Aging Thailand takes toll on indebted households
By Pairat Temphairojana
BANGKOK (Reuters) - Thai civil servant Supapan Pullbangyung spends just under half of her salary on caring for her 75-year-old father, who suffers from diabetes and dementia.
Hers is one of many Thai families looking after elderly relatives at a cost that countrywide adds up to just under a third of household income. The number of families facing similar problems will balloon as the population ages at a rate among the fastest in Southeast Asia.
Thailand's working-age population is expected to shrink by 11 percent by 2040.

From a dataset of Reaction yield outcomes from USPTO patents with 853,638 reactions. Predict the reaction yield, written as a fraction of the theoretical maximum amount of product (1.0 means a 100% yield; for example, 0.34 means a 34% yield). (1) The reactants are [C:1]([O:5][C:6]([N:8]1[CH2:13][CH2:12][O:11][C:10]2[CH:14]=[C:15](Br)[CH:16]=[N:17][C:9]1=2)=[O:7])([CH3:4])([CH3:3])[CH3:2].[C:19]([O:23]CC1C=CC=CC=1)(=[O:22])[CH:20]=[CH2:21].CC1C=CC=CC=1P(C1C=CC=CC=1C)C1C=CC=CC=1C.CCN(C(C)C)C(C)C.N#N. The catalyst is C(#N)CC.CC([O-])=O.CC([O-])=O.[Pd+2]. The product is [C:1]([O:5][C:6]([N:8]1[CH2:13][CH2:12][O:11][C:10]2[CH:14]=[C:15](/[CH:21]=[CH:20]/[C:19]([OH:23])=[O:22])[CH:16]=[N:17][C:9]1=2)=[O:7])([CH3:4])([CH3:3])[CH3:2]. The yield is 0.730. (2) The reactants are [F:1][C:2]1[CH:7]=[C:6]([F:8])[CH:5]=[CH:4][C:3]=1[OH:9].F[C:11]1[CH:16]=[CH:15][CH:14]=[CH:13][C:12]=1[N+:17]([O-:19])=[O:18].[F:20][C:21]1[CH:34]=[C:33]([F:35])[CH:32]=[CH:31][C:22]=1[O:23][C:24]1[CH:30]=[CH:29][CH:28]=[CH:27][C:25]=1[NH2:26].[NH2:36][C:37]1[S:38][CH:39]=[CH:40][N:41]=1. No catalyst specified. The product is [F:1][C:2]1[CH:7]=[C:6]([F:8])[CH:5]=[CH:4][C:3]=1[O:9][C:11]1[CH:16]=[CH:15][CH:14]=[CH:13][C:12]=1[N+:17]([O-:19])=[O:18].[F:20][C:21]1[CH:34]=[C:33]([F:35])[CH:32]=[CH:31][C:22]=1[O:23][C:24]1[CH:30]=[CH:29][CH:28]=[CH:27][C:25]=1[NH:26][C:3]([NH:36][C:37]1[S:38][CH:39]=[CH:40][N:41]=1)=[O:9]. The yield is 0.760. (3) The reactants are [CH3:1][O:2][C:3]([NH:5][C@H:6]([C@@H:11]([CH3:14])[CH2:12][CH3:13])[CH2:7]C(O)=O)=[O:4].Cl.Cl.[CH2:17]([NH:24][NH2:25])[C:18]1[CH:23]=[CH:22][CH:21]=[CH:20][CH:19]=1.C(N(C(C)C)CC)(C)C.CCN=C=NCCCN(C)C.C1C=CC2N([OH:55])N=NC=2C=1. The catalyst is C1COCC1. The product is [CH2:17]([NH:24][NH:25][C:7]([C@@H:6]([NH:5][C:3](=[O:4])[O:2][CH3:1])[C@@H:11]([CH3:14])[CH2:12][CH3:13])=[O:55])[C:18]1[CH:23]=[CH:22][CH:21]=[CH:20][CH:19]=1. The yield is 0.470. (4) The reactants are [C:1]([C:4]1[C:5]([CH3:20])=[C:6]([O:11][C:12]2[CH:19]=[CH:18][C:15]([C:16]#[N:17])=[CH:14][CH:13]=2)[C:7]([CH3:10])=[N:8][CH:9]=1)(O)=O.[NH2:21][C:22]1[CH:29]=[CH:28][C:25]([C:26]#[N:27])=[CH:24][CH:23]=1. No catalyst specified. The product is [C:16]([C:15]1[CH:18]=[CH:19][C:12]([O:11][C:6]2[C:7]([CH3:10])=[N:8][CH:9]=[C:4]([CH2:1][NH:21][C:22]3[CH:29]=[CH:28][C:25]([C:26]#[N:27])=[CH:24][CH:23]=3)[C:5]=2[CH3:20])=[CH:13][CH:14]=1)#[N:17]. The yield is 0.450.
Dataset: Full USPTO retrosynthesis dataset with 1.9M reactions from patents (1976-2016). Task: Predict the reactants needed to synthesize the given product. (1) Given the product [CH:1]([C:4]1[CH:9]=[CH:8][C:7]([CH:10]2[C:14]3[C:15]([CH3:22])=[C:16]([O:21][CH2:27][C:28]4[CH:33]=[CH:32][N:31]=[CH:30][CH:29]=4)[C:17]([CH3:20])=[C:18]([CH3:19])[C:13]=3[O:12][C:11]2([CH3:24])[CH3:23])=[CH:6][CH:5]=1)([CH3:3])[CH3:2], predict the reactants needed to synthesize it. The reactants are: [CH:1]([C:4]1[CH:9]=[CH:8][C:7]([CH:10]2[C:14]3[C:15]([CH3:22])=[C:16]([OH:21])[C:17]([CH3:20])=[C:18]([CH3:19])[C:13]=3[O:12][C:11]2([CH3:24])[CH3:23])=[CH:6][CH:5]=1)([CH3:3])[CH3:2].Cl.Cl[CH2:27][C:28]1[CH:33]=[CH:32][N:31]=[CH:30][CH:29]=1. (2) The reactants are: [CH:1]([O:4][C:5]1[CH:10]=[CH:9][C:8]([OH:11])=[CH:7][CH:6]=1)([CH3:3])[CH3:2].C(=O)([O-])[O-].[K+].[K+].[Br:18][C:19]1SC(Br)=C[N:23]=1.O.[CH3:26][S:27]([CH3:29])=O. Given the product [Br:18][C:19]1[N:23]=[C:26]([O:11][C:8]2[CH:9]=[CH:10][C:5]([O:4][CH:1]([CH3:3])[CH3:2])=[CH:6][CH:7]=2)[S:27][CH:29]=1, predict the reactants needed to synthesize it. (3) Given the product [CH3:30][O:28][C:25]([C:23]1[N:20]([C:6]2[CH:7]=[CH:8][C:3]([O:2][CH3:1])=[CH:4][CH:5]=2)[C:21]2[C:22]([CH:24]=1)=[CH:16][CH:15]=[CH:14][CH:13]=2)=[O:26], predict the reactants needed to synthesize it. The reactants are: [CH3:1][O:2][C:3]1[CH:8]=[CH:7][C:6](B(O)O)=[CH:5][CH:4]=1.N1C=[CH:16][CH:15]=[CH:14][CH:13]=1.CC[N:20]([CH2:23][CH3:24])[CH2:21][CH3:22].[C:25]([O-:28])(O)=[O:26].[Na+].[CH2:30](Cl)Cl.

The rising cost of care is an additional burden to households struggling with record debt that is a drag on consumption and stunting the economy.
"I struggled for months and it took a while to adjust," said Supapan, who lives in Nonthaburi province, just north of the capital, Bangkok.
Looking after her father costs at least 15,000 baht ($430) a month, she said, a little less than half what she earns.
A culture of filial piety in which families feel obliged to care for their elderly means more often than not they absorb the expense of looking after parents and grandparents.
A poor savings culture has left many people ill-prepared to help themselves financially in old age, meaning they must rely on working family members. Continued...